LONDON (Reuters) – A $10 billion wipeout over the last week has compounded the worst start to a year for equity flows since 2008, Bank of America Merrill Lynch strategists said on Friday.
Traders work on the floor of the New York Stock Exchange (NYSE) in New York, U.S., March 7, 2019. REUTERS/Brendan McDermid
Citing data from flow-tracker EPFR, BAML’s analysts calculated that just over $60 billion has now been yanked out of equities this year. Almost $80 billion has been pulled from developed markets, while $18.5 billion has gone into emerging markets.
They added that last week also saw the fourth-biggest inflow on record into ‘investment grade’ bonds at $9.5 billion and that “Europe = Japan” – a reference to long-term aneamic growth and low interest rates – was now the most consensus trade in the world by their calculations.
“Europe = Japan is correct and consensus,” they said, though they also reckon European assets will outperform in the second quarter now that the European Central Bank has shifted back towards stimulus and there are signs of renewed growth emerging from China.
For many, the monster outflows from stocks will appear at odds with what has been a red-hot start to the year for equity markets.
Despite a wobble this week, MSCI’s main world share index has seen one of its best ever starts to a year thanks to surges of 20 percent or more for the likes of Wall Street’s S&P 500 and China’s main indexes.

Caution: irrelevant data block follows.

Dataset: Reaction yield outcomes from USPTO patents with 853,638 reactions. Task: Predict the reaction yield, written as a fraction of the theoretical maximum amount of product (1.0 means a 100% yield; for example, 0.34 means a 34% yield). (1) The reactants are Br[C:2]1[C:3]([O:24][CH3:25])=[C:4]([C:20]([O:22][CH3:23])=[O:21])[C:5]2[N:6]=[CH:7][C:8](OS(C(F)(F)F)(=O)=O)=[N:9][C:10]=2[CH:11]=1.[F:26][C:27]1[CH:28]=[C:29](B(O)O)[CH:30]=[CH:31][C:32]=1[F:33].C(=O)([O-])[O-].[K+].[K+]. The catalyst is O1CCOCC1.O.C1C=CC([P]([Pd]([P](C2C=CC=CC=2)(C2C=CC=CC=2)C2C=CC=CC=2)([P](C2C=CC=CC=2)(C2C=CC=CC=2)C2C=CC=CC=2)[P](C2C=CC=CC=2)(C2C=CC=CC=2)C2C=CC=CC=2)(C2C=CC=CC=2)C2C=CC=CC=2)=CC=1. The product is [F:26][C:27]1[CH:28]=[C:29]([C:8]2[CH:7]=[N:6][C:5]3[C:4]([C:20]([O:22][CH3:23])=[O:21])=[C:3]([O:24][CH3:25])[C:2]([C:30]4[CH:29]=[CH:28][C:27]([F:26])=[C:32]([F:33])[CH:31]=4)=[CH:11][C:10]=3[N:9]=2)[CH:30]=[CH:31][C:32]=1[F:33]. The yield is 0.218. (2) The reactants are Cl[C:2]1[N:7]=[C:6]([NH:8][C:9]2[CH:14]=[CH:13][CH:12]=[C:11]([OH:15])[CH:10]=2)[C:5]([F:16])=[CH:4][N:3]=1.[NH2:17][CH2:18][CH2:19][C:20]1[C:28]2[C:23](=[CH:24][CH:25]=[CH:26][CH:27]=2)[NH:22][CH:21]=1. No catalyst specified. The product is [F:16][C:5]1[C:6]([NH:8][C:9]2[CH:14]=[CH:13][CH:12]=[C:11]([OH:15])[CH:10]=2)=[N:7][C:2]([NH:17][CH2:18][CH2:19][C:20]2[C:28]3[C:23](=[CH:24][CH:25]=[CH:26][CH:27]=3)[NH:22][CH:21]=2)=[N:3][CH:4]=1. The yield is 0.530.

The apparent disconnect could be explained by the fact that EPFR data captures only a portion of investment funds but also that firms themselves have been buying up their own shares this year after they became much cheaper last year.
Recent data from Biryinyi associates showed that U.S. companies had already announced plans to buy back nearly a quarter of a trillion dollars of their own stock by the end of February, which was up 7 percent on the same time a year ago.
BAML’s analysts noted separately meanwhile that this weekend marks 10 years since the post-financial crisis global equity bull run started.
During that time the value, or market capitalization, of U.S. stocks has surged by $21.3 trillion which is three times the $6.5 trillion overall rise in annual economic output of the U.S. economy.
The top three performers in the Dow Jones index have been plane maker Boeing, iPhone giant Apple and Unitedhealth Group, while the worst performers have been Walgreen, oil firm Exxon, and IT firm IBM.
Annualized total return since the March 2009 low have been 17.5 percent for the S&P 500, versus 13.8 percent by Japan’s Nikkei 225 and 9.3 percent for Europe’s STOXX 600.
“Ten years after Global Financial Crisis, Eurozone trapped in deflationary “Japanification” of growth & interest rates; EU rates unlikely to rise, EU equities in ‘value trap’” BAML’s analysts said.
Reporting by Marc Jones; editing by Helen Reid